“A lot of the guys on the team, their job is to spend almost all day out in the wind.”
These “domestiques” block the wind, chase down rivals, slow down the peloton (the main group of riders) when their main man breaks away – basically do whatever it takes to keep the team’s anointed rider in the best position possible.
Speaking of jerseys, it’s France, so fashion matters. That includes shoes. As with much fancy footwear, the participants’ shoes aren’t designed with walking comfort in mind.
“All of these guys are clipped in. Their shoes are attached to their pedals,” Crain pointed out. “It’s not fun to walk around (in them).
You may notice different styles of headwear, as riders seek a balance between comfort and speed.
“You’ll see some of the guys who stay in a group and they don’t really get in the wind, usually the top riders who are protected. They’re going to use just the standard really ventilated helmets just to stay cool,” Crain said. “The guys who are going to be out in front are going to be wearing something that’s more aerodynamic, (with) not as many vents, although some new helmets have a vent now that actually opens and closes.
“On time trial stages (where riders don’t ride at the same time as their competitors), you’re going to see the very aerodynamic helmet with the point in the back,” he said. “Having the point makes it to where there is no gap between their heads and their backs. It’s completely streamlined.”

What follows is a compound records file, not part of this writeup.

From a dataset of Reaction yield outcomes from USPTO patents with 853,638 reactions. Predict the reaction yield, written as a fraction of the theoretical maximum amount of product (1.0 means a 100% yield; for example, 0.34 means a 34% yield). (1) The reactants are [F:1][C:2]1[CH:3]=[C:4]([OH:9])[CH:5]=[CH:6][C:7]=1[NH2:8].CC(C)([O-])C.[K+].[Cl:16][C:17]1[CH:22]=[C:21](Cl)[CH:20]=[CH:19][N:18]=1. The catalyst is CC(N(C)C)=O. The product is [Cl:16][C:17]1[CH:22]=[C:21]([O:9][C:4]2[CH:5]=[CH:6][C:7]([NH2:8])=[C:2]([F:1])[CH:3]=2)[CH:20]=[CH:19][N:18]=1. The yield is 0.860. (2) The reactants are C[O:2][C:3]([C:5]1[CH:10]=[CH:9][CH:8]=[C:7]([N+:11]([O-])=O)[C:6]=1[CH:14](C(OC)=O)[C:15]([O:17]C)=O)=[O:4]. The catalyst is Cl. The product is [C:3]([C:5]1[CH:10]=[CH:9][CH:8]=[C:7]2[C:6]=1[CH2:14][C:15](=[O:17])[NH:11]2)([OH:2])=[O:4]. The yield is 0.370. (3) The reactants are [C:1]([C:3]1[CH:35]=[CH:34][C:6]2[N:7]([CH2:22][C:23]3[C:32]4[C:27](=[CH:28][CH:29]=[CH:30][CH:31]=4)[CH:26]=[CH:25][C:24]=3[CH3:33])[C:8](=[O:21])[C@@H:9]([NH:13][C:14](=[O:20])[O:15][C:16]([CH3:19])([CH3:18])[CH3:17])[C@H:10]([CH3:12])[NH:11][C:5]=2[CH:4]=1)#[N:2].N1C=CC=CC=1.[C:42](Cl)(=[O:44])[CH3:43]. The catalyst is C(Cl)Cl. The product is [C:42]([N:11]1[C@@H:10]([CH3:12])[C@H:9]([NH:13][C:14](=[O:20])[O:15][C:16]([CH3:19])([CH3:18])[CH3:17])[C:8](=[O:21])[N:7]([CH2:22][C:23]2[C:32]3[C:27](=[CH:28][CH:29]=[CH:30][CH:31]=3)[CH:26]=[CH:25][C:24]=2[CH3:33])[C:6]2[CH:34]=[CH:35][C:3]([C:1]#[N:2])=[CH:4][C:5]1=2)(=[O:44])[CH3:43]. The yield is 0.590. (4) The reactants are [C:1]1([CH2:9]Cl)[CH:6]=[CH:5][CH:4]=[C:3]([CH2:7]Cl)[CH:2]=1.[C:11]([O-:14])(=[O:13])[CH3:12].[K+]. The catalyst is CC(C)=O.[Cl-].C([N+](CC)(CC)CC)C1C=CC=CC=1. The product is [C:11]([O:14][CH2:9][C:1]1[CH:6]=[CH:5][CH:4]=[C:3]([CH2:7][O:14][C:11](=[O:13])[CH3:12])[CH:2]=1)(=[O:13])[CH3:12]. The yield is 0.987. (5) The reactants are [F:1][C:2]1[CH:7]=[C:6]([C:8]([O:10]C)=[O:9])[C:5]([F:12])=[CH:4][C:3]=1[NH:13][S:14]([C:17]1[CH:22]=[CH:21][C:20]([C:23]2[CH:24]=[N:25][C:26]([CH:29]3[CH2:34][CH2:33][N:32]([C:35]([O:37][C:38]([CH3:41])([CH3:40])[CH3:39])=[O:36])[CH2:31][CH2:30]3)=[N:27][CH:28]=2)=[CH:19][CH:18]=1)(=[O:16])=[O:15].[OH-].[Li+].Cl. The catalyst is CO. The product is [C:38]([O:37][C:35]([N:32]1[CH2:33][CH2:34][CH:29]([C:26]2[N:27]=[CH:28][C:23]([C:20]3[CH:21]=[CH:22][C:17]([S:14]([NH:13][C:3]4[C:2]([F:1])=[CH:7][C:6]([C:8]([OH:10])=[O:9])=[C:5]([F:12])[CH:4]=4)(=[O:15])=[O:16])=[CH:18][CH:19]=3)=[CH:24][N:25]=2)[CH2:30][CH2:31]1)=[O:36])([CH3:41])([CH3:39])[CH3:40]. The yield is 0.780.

You’ll also notice some riders wearing shirts that don’t precisely match those of their teammates. These signify some accomplishment the rider has attained. Crain ran them down for us:
Yellow Jersey: “That’s the general classification, the overall winner. That’s the guy whose (cumulative) time each day is the lowest at the end of the race.”
Polka Dot Jersey: “That is a climber’s jersey and that’s done based on a points system (awarded for) the first guy to the top of each mountain. Some days there are several mountains that they have to climb, some days there aren’t any.”
Green Jersey: “The sprinter’s jersey. That’s done on a point system,” with checkpoints at midway sprint lines after stretches of flat ground, in time trials, and at the ends of stages.
White Jersey: “It’s done just the same as the yellow jersey, or the general classification, except it’s for young riders, so anybody under 26.”
I didn’t actually ask Josh Crain about castles, and they don’t have anything to do with who wins the race. I just think one of the awesome things about the tour broadcasts is the amazing flyovers of the French countryside, including its ancient fortresses. I therefore included a photo of Château de Vincennes so you know what a castle looks like and can knowledgeably exclaim “That, my friends, is a castle.”
Hopefully the above information will help you impress your friends who named fewer cycling races than you did. Perhaps you can show off your knowledge while watching the 2015 Tour’s final stages this week. And maybe you’ll get inspired to finally air up the tires on that old Huffy in the garage. Crain told me that they do everything from basic repairs on department store bikes to custom bike builds, which kind of eliminates your excuses. See you on the trails.